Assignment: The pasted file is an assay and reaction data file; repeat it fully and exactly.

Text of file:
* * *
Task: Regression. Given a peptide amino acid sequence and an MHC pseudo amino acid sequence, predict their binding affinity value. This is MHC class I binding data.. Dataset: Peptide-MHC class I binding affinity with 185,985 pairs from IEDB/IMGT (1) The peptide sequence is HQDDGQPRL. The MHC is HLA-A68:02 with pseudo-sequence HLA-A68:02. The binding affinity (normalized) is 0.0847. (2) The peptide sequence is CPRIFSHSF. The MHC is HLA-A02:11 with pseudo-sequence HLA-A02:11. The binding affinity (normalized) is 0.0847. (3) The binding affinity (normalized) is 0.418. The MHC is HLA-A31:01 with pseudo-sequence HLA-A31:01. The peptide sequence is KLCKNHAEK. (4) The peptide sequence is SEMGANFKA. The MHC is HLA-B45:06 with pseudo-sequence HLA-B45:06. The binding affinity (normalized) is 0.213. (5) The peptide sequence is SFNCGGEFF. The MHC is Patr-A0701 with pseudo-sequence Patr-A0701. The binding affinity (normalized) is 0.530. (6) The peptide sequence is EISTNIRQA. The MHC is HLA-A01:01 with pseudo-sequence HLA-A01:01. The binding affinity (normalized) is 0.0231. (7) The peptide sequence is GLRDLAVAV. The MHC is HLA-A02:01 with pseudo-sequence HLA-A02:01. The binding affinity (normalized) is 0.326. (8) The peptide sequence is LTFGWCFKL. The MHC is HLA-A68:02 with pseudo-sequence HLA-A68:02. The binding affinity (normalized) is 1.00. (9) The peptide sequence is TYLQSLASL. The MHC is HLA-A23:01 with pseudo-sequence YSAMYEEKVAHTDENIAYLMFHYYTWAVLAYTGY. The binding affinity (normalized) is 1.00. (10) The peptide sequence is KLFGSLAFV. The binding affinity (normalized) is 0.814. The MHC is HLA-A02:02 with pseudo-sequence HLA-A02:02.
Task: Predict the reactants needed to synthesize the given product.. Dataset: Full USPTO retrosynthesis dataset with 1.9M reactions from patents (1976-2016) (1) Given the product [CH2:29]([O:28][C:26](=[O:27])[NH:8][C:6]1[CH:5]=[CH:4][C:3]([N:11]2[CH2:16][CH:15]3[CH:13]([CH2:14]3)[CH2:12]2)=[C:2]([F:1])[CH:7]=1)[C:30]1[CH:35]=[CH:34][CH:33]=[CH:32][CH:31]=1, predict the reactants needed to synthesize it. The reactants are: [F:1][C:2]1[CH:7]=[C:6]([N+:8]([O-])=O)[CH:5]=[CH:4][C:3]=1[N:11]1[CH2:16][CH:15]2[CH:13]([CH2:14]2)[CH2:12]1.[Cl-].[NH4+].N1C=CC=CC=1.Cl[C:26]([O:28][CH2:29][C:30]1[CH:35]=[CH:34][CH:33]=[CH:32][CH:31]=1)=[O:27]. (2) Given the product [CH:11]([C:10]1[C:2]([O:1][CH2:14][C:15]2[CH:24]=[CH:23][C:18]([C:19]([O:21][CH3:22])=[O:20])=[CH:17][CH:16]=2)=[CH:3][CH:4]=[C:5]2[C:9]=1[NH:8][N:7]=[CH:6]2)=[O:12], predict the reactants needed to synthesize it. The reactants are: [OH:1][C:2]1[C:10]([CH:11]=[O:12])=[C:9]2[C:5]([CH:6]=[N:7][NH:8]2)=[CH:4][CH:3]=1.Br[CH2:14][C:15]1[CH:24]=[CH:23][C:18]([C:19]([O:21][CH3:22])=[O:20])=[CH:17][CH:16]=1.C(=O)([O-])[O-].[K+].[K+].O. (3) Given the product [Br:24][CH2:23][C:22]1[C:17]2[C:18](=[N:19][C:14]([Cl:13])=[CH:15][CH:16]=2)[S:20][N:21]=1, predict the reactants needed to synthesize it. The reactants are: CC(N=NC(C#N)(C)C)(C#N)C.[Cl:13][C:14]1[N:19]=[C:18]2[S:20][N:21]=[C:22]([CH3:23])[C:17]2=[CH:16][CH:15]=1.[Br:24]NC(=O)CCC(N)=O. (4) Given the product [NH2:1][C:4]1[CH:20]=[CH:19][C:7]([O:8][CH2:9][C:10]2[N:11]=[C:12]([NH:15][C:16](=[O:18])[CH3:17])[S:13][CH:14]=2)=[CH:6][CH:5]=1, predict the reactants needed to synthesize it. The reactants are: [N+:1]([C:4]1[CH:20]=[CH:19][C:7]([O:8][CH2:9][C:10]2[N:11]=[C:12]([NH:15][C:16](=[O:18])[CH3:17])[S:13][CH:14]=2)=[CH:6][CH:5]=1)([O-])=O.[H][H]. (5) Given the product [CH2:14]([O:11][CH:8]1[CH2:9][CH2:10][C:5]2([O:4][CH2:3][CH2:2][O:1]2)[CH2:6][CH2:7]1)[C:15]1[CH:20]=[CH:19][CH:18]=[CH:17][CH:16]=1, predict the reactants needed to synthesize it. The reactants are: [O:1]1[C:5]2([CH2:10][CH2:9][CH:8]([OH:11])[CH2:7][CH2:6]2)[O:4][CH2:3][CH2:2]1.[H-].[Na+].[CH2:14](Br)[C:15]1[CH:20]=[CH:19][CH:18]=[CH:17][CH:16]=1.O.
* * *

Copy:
Task: Regression. Given a peptide amino acid sequence and an MHC pseudo amino acid sequence, predict their binding affinity value. This is MHC class I binding data.. Dataset: Peptide-MHC class I binding affinity with 185,985 pairs from IEDB/IMGT (1) The peptide sequence is HQDDGQPRL. The MHC is HLA-A68:02 with pseudo-sequence HLA-A68:02. The binding affinity (normalized) is 0.0847. (2) The peptide sequence is CPRIFSHSF. The MHC is HLA-A02:11 with pseudo-sequence HLA-A02:11. The binding affinity (normalized) is 0.0847. (3) The binding affinity (normalized) is 0.418. The MHC is HLA-A31:01 with pseudo-sequence HLA-A31:01. The peptide sequence is KLCKNHAEK. (4) The peptide sequence is SEMGANFKA. The MHC is HLA-B45:06 with pseudo-sequence HLA-B45:06. The binding affinity (normalized) is 0.213. (5) The peptide sequence is SFNCGGEFF. The MHC is Patr-A0701 with pseudo-sequence Patr-A0701. The binding affinity (normalized) is 0.530. (6) The peptide sequence is EISTNIRQA. The MHC is HLA-A01:01 with pseudo-sequence HLA-A01:01. The binding affinity (normalized) is 0.0231. (7) The peptide sequence is GLRDLAVAV. The MHC is HLA-A02:01 with pseudo-sequence HLA-A02:01. The binding affinity (normalized) is 0.326. (8) The peptide sequence is LTFGWCFKL. The MHC is HLA-A68:02 with pseudo-sequence HLA-A68:02. The binding affinity (normalized) is 1.00. (9) The peptide sequence is TYLQSLASL. The MHC is HLA-A23:01 with pseudo-sequence YSAMYEEKVAHTDENIAYLMFHYYTWAVLAYTGY. The binding affinity (normalized) is 1.00. (10) The peptide sequence is KLFGSLAFV. The binding affinity (normalized) is 0.814. The MHC is HLA-A02:02 with pseudo-sequence HLA-A02:02.
Task: Predict the reactants needed to synthesize the given product.. Dataset: Full USPTO retrosynthesis dataset with 1.9M reactions from patents (1976-2016) (1) Given the product [CH2:29]([O:28][C:26](=[O:27])[NH:8][C:6]1[CH:5]=[CH:4][C:3]([N:11]2[CH2:16][CH:15]3[CH:13]([CH2:14]3)[CH2:12]2)=[C:2]([F:1])[CH:7]=1)[C:30]1[CH:35]=[CH:34][CH:33]=[CH:32][CH:31]=1, predict the reactants needed to synthesize it. The reactants are: [F:1][C:2]1[CH:7]=[C:6]([N+:8]([O-])=O)[CH:5]=[CH:4][C:3]=1[N:11]1[CH2:16][CH:15]2[CH:13]([CH2:14]2)[CH2:12]1.[Cl-].[NH4+].N1C=CC=CC=1.Cl[C:26]([O:28][CH2:29][C:30]1[CH:35]=[CH:34][CH:33]=[CH:32][CH:31]=1)=[O:27]. (2) Given the product [CH:11]([C:10]1[C:2]([O:1][CH2:14][C:15]2[CH:24]=[CH:23][C:18]([C:19]([O:21][CH3:22])=[O:20])=[CH:17][CH:16]=2)=[CH:3][CH:4]=[C:5]2[C:9]=1[NH:8][N:7]=[CH:6]2)=[O:12], predict the reactants needed to synthesize it. The reactants are: [OH:1][C:2]1[C:10]([CH:11]=[O:12])=[C:9]2[C:5]([CH:6]=[N:7][NH:8]2)=[CH:4][CH:3]=1.Br[CH2:14][C:15]1[CH:24]=[CH:23][C:18]([C:19]([O:21][CH3:22])=[O:20])=[CH:17][CH:16]=1.C(=O)([O-])[O-].[K+].[K+].O. (3) Given the product [Br:24][CH2:23][C:22]1[C:17]2[C:18](=[N:19][C:14]([Cl:13])=[CH:15][CH:16]=2)[S:20][N:21]=1, predict the reactants needed to synthesize it. The reactants are: CC(N=NC(C#N)(C)C)(C#N)C.[Cl:13][C:14]1[N:19]=[C:18]2[S:20][N:21]=[C:22]([CH3:23])[C:17]2=[CH:16][CH:15]=1.[Br:24]NC(=O)CCC(N)=O. (4) Given the product [NH2:1][C:4]1[CH:20]=[CH:19][C:7]([O:8][CH2:9][C:10]2[N:11]=[C:12]([NH:15][C:16](=[O:18])[CH3:17])[S:13][CH:14]=2)=[CH:6][CH:5]=1, predict the reactants needed to synthesize it. The reactants are: [N+:1]([C:4]1[CH:20]=[CH:19][C:7]([O:8][CH2:9][C:10]2[N:11]=[C:12]([NH:15][C:16](=[O:18])[CH3:17])[S:13][CH:14]=2)=[CH:6][CH:5]=1)([O-])=O.[H][H]. (5) Given the product [CH2:14]([O:11][CH:8]1[CH2:9][CH2:10][C:5]2([O:4][CH2:3][CH2:2][O:1]2)[CH2:6][CH2:7]1)[C:15]1[CH:20]=[CH:19][CH:18]=[CH:17][CH:16]=1, predict the reactants needed to synthesize it. The reactants are: [O:1]1[C:5]2([CH2:10][CH2:9][CH:8]([OH:11])[CH2:7][CH2:6]2)[O:4][CH2:3][CH2:2]1.[H-].[Na+].[CH2:14](Br)[C:15]1[CH:20]=[CH:19][CH:18]=[CH:17][CH:16]=1.O.